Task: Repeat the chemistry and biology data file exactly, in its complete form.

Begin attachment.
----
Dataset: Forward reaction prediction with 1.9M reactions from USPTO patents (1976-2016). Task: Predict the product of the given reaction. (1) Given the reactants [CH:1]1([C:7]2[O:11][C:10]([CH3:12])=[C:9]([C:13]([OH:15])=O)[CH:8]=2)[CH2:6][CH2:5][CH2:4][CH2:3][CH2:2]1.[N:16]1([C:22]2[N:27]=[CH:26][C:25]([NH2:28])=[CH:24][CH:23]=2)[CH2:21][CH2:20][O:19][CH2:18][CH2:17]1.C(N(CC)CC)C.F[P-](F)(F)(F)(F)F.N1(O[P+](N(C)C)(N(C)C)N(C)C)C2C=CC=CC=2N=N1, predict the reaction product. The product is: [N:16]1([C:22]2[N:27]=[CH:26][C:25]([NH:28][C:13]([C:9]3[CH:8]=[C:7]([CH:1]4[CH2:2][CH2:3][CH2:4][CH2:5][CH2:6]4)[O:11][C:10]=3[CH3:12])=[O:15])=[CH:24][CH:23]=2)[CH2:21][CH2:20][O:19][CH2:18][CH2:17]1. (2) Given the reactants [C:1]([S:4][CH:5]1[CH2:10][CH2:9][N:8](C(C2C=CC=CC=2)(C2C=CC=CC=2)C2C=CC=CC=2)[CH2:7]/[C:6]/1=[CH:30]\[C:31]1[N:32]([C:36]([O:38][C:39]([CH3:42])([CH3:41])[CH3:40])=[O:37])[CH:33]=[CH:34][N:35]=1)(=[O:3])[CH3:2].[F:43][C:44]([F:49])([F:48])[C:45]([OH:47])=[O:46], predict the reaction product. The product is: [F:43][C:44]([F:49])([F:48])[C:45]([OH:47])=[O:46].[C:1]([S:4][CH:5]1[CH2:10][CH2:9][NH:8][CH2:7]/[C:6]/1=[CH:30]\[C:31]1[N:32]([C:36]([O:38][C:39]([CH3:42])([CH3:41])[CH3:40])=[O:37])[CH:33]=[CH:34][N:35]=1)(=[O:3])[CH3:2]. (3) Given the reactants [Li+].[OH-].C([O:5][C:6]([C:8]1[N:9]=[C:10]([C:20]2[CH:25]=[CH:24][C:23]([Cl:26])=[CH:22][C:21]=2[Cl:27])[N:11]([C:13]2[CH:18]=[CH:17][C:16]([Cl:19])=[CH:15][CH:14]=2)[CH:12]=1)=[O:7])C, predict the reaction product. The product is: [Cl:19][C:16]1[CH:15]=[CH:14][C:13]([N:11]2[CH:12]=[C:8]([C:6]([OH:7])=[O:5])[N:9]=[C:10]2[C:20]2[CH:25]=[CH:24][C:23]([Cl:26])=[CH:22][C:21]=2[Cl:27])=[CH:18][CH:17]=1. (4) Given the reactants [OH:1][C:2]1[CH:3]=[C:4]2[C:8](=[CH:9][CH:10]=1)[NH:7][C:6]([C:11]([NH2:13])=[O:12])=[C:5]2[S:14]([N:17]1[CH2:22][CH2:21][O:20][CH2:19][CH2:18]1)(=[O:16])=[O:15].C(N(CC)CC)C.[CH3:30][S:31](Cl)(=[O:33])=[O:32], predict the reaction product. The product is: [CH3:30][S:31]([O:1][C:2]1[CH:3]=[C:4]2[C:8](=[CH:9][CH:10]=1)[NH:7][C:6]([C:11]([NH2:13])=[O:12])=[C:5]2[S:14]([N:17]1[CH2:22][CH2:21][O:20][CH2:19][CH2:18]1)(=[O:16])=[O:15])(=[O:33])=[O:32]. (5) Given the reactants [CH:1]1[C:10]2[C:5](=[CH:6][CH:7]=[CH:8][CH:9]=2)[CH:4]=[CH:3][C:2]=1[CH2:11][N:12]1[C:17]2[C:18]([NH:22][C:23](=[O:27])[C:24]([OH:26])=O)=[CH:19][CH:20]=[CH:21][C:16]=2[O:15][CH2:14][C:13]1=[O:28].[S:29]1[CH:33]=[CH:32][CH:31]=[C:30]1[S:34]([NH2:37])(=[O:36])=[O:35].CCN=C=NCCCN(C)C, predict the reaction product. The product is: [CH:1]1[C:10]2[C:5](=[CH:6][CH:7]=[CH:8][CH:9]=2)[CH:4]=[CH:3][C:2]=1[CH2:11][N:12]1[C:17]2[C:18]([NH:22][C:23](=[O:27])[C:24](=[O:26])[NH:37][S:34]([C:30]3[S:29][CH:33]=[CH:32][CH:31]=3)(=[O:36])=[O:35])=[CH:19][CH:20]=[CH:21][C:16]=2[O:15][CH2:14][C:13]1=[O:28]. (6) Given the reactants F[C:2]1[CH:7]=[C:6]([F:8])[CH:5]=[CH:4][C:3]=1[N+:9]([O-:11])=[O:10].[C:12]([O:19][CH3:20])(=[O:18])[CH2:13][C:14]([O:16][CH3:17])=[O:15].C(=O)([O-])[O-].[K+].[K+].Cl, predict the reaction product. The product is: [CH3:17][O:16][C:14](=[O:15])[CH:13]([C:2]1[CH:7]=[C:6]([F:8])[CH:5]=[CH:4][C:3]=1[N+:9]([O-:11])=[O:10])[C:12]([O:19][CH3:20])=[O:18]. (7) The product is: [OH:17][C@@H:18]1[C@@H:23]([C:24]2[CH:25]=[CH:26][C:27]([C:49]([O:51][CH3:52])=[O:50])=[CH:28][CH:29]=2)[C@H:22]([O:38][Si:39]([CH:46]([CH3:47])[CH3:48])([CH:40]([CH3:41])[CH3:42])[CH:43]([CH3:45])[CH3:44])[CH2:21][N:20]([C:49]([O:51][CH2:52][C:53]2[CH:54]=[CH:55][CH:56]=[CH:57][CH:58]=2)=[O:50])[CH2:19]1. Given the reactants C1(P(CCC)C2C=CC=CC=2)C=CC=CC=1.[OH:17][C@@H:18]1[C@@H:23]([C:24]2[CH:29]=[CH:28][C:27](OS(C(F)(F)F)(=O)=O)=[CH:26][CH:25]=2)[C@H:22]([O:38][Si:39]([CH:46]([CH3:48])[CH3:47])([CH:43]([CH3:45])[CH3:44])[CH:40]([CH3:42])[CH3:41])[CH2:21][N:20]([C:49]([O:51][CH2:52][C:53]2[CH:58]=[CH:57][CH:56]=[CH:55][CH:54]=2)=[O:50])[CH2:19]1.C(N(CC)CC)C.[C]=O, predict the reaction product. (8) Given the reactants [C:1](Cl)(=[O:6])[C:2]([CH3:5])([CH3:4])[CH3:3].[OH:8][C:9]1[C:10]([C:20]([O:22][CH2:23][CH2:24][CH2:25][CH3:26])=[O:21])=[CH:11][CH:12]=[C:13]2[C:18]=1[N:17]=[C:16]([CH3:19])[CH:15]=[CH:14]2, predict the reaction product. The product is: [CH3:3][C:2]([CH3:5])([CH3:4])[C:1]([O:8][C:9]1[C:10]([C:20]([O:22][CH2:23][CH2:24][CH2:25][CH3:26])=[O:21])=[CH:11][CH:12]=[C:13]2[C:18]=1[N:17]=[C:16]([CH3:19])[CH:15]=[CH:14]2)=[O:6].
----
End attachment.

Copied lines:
Dataset: Forward reaction prediction with 1.9M reactions from USPTO patents (1976-2016). Task: Predict the product of the given reaction. (1) Given the reactants [CH:1]1([C:7]2[O:11][C:10]([CH3:12])=[C:9]([C:13]([OH:15])=O)[CH:8]=2)[CH2:6][CH2:5][CH2:4][CH2:3][CH2:2]1.[N:16]1([C:22]2[N:27]=[CH:26][C:25]([NH2:28])=[CH:24][CH:23]=2)[CH2:21][CH2:20][O:19][CH2:18][CH2:17]1.C(N(CC)CC)C.F[P-](F)(F)(F)(F)F.N1(O[P+](N(C)C)(N(C)C)N(C)C)C2C=CC=CC=2N=N1, predict the reaction product. The product is: [N:16]1([C:22]2[N:27]=[CH:26][C:25]([NH:28][C:13]([C:9]3[CH:8]=[C:7]([CH:1]4[CH2:2][CH2:3][CH2:4][CH2:5][CH2:6]4)[O:11][C:10]=3[CH3:12])=[O:15])=[CH:24][CH:23]=2)[CH2:21][CH2:20][O:19][CH2:18][CH2:17]1. (2) Given the reactants [C:1]([S:4][CH:5]1[CH2:10][CH2:9][N:8](C(C2C=CC=CC=2)(C2C=CC=CC=2)C2C=CC=CC=2)[CH2:7]/[C:6]/1=[CH:30]\[C:31]1[N:32]([C:36]([O:38][C:39]([CH3:42])([CH3:41])[CH3:40])=[O:37])[CH:33]=[CH:34][N:35]=1)(=[O:3])[CH3:2].[F:43][C:44]([F:49])([F:48])[C:45]([OH:47])=[O:46], predict the reaction product. The product is: [F:43][C:44]([F:49])([F:48])[C:45]([OH:47])=[O:46].[C:1]([S:4][CH:5]1[CH2:10][CH2:9][NH:8][CH2:7]/[C:6]/1=[CH:30]\[C:31]1[N:32]([C:36]([O:38][C:39]([CH3:42])([CH3:41])[CH3:40])=[O:37])[CH:33]=[CH:34][N:35]=1)(=[O:3])[CH3:2]. (3) Given the reactants [Li+].[OH-].C([O:5][C:6]([C:8]1[N:9]=[C:10]([C:20]2[CH:25]=[CH:24][C:23]([Cl:26])=[CH:22][C:21]=2[Cl:27])[N:11]([C:13]2[CH:18]=[CH:17][C:16]([Cl:19])=[CH:15][CH:14]=2)[CH:12]=1)=[O:7])C, predict the reaction product. The product is: [Cl:19][C:16]1[CH:15]=[CH:14][C:13]([N:11]2[CH:12]=[C:8]([C:6]([OH:7])=[O:5])[N:9]=[C:10]2[C:20]2[CH:25]=[CH:24][C:23]([Cl:26])=[CH:22][C:21]=2[Cl:27])=[CH:18][CH:17]=1. (4) Given the reactants [OH:1][C:2]1[CH:3]=[C:4]2[C:8](=[CH:9][CH:10]=1)[NH:7][C:6]([C:11]([NH2:13])=[O:12])=[C:5]2[S:14]([N:17]1[CH2:22][CH2:21][O:20][CH2:19][CH2:18]1)(=[O:16])=[O:15].C(N(CC)CC)C.[CH3:30][S:31](Cl)(=[O:33])=[O:32], predict the reaction product. The product is: [CH3:30][S:31]([O:1][C:2]1[CH:3]=[C:4]2[C:8](=[CH:9][CH:10]=1)[NH:7][C:6]([C:11]([NH2:13])=[O:12])=[C:5]2[S:14]([N:17]1[CH2:22][CH2:21][O:20][CH2:19][CH2:18]1)(=[O:16])=[O:15])(=[O:33])=[O:32]. (5) Given the reactants [CH:1]1[C:10]2[C:5](=[CH:6][CH:7]=[CH:8][CH:9]=2)[CH:4]=[CH:3][C:2]=1[CH2:11][N:12]1[C:17]2[C:18]([NH:22][C:23](=[O:27])[C:24]([OH:26])=O)=[CH:19][CH:20]=[CH:21][C:16]=2[O:15][CH2:14][C:13]1=[O:28].[S:29]1[CH:33]=[CH:32][CH:31]=[C:30]1[S:34]([NH2:37])(=[O:36])=[O:35].CCN=C=NCCCN(C)C, predict the reaction product. The product is: [CH:1]1[C:10]2[C:5](=[CH:6][CH:7]=[CH:8][CH:9]=2)[CH:4]=[CH:3][C:2]=1[CH2:11][N:12]1[C:17]2[C:18]([NH:22][C:23](=[O:27])[C:24](=[O:26])[NH:37][S:34]([C:30]3[S:29][CH:33]=[CH:32][CH:31]=3)(=[O:36])=[O:35])=[CH:19][CH:20]=[CH:21][C:16]=2[O:15][CH2:14][C:13]1=[O:28]. (6) Given the reactants F[C:2]1[CH:7]=[C:6]([F:8])[CH:5]=[CH:4][C:3]=1[N+:9]([O-:11])=[O:10].[C:12]([O:19][CH3:20])(=[O:18])[CH2:13][C:14]([O:16][CH3:17])=[O:15].C(=O)([O-])[O-].[K+].[K+].Cl, predict the reaction product. The product is: [CH3:17][O:16][C:14](=[O:15])[CH:13]([C:2]1[CH:7]=[C:6]([F:8])[CH:5]=[CH:4][C:3]=1[N+:9]([O-:11])=[O:10])[C:12]([O:19][CH3:20])=[O:18]. (7) The product is: [OH:17][C@@H:18]1[C@@H:23]([C:24]2[CH:25]=[CH:26][C:27]([C:49]([O:51][CH3:52])=[O:50])=[CH:28][CH:29]=2)[C@H:22]([O:38][Si:39]([CH:46]([CH3:47])[CH3:48])([CH:40]([CH3:41])[CH3:42])[CH:43]([CH3:45])[CH3:44])[CH2:21][N:20]([C:49]([O:51][CH2:52][C:53]2[CH:54]=[CH:55][CH:56]=[CH:57][CH:58]=2)=[O:50])[CH2:19]1. Given the reactants C1(P(CCC)C2C=CC=CC=2)C=CC=CC=1.[OH:17][C@@H:18]1[C@@H:23]([C:24]2[CH:29]=[CH:28][C:27](OS(C(F)(F)F)(=O)=O)=[CH:26][CH:25]=2)[C@H:22]([O:38][Si:39]([CH:46]([CH3:48])[CH3:47])([CH:43]([CH3:45])[CH3:44])[CH:40]([CH3:42])[CH3:41])[CH2:21][N:20]([C:49]([O:51][CH2:52][C:53]2[CH:58]=[CH:57][CH:56]=[CH:55][CH:54]=2)=[O:50])[CH2:19]1.C(N(CC)CC)C.[C]=O, predict the reaction product. (8) Given the reactants [C:1](Cl)(=[O:6])[C:2]([CH3:5])([CH3:4])[CH3:3].[OH:8][C:9]1[C:10]([C:20]([O:22][CH2:23][CH2:24][CH2:25][CH3:26])=[O:21])=[CH:11][CH:12]=[C:13]2[C:18]=1[N:17]=[C:16]([CH3:19])[CH:15]=[CH:14]2, predict the reaction product. The product is: [CH3:3][C:2]([CH3:5])([CH3:4])[C:1]([O:8][C:9]1[C:10]([C:20]([O:22][CH2:23][CH2:24][CH2:25][CH3:26])=[O:21])=[CH:11][CH:12]=[C:13]2[C:18]=1[N:17]=[C:16]([CH3:19])[CH:15]=[CH:14]2)=[O:6].